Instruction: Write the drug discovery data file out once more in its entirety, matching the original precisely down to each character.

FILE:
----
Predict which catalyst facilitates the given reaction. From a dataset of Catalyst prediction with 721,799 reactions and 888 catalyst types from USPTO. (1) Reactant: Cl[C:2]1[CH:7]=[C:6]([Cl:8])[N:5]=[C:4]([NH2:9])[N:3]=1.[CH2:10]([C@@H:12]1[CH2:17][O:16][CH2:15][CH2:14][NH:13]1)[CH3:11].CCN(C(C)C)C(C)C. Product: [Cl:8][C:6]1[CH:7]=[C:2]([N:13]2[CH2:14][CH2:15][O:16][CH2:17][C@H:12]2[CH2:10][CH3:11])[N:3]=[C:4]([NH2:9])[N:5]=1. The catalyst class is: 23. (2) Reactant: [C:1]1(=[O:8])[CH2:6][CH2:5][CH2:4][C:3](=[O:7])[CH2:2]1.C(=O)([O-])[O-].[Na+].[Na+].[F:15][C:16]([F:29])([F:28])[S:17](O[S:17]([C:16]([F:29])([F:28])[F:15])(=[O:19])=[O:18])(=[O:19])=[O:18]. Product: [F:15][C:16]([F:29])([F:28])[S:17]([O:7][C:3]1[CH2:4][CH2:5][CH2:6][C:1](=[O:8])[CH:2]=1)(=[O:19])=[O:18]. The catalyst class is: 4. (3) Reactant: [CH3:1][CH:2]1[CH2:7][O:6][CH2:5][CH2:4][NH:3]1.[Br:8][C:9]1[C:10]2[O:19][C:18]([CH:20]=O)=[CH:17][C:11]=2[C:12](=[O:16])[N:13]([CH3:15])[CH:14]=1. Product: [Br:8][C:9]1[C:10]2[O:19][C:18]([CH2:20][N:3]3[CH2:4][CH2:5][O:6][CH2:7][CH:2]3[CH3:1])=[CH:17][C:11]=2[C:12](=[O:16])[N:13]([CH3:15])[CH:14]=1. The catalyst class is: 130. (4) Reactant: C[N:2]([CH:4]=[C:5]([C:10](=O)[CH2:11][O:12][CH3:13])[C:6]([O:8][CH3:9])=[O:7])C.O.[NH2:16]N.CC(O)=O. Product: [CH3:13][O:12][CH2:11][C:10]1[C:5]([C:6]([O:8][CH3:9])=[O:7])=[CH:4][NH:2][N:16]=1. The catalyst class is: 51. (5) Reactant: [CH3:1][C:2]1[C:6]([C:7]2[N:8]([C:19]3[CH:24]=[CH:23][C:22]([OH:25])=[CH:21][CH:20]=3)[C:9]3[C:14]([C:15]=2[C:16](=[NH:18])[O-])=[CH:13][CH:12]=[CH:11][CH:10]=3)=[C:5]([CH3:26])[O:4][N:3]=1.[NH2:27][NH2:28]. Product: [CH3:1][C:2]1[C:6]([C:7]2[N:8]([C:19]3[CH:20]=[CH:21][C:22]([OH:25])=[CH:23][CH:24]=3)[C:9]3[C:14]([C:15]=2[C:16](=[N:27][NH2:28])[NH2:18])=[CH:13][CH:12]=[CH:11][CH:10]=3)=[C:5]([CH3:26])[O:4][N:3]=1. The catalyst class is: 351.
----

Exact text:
Predict which catalyst facilitates the given reaction. From a dataset of Catalyst prediction with 721,799 reactions and 888 catalyst types from USPTO. (1) Reactant: Cl[C:2]1[CH:7]=[C:6]([Cl:8])[N:5]=[C:4]([NH2:9])[N:3]=1.[CH2:10]([C@@H:12]1[CH2:17][O:16][CH2:15][CH2:14][NH:13]1)[CH3:11].CCN(C(C)C)C(C)C. Product: [Cl:8][C:6]1[CH:7]=[C:2]([N:13]2[CH2:14][CH2:15][O:16][CH2:17][C@H:12]2[CH2:10][CH3:11])[N:3]=[C:4]([NH2:9])[N:5]=1. The catalyst class is: 23. (2) Reactant: [C:1]1(=[O:8])[CH2:6][CH2:5][CH2:4][C:3](=[O:7])[CH2:2]1.C(=O)([O-])[O-].[Na+].[Na+].[F:15][C:16]([F:29])([F:28])[S:17](O[S:17]([C:16]([F:29])([F:28])[F:15])(=[O:19])=[O:18])(=[O:19])=[O:18]. Product: [F:15][C:16]([F:29])([F:28])[S:17]([O:7][C:3]1[CH2:4][CH2:5][CH2:6][C:1](=[O:8])[CH:2]=1)(=[O:19])=[O:18]. The catalyst class is: 4. (3) Reactant: [CH3:1][CH:2]1[CH2:7][O:6][CH2:5][CH2:4][NH:3]1.[Br:8][C:9]1[C:10]2[O:19][C:18]([CH:20]=O)=[CH:17][C:11]=2[C:12](=[O:16])[N:13]([CH3:15])[CH:14]=1. Product: [Br:8][C:9]1[C:10]2[O:19][C:18]([CH2:20][N:3]3[CH2:4][CH2:5][O:6][CH2:7][CH:2]3[CH3:1])=[CH:17][C:11]=2[C:12](=[O:16])[N:13]([CH3:15])[CH:14]=1. The catalyst class is: 130. (4) Reactant: C[N:2]([CH:4]=[C:5]([C:10](=O)[CH2:11][O:12][CH3:13])[C:6]([O:8][CH3:9])=[O:7])C.O.[NH2:16]N.CC(O)=O. Product: [CH3:13][O:12][CH2:11][C:10]1[C:5]([C:6]([O:8][CH3:9])=[O:7])=[CH:4][NH:2][N:16]=1. The catalyst class is: 51. (5) Reactant: [CH3:1][C:2]1[C:6]([C:7]2[N:8]([C:19]3[CH:24]=[CH:23][C:22]([OH:25])=[CH:21][CH:20]=3)[C:9]3[C:14]([C:15]=2[C:16](=[NH:18])[O-])=[CH:13][CH:12]=[CH:11][CH:10]=3)=[C:5]([CH3:26])[O:4][N:3]=1.[NH2:27][NH2:28]. Product: [CH3:1][C:2]1[C:6]([C:7]2[N:8]([C:19]3[CH:20]=[CH:21][C:22]([OH:25])=[CH:23][CH:24]=3)[C:9]3[C:14]([C:15]=2[C:16](=[N:27][NH2:28])[NH2:18])=[CH:13][CH:12]=[CH:11][CH:10]=3)=[C:5]([CH3:26])[O:4][N:3]=1. The catalyst class is: 351.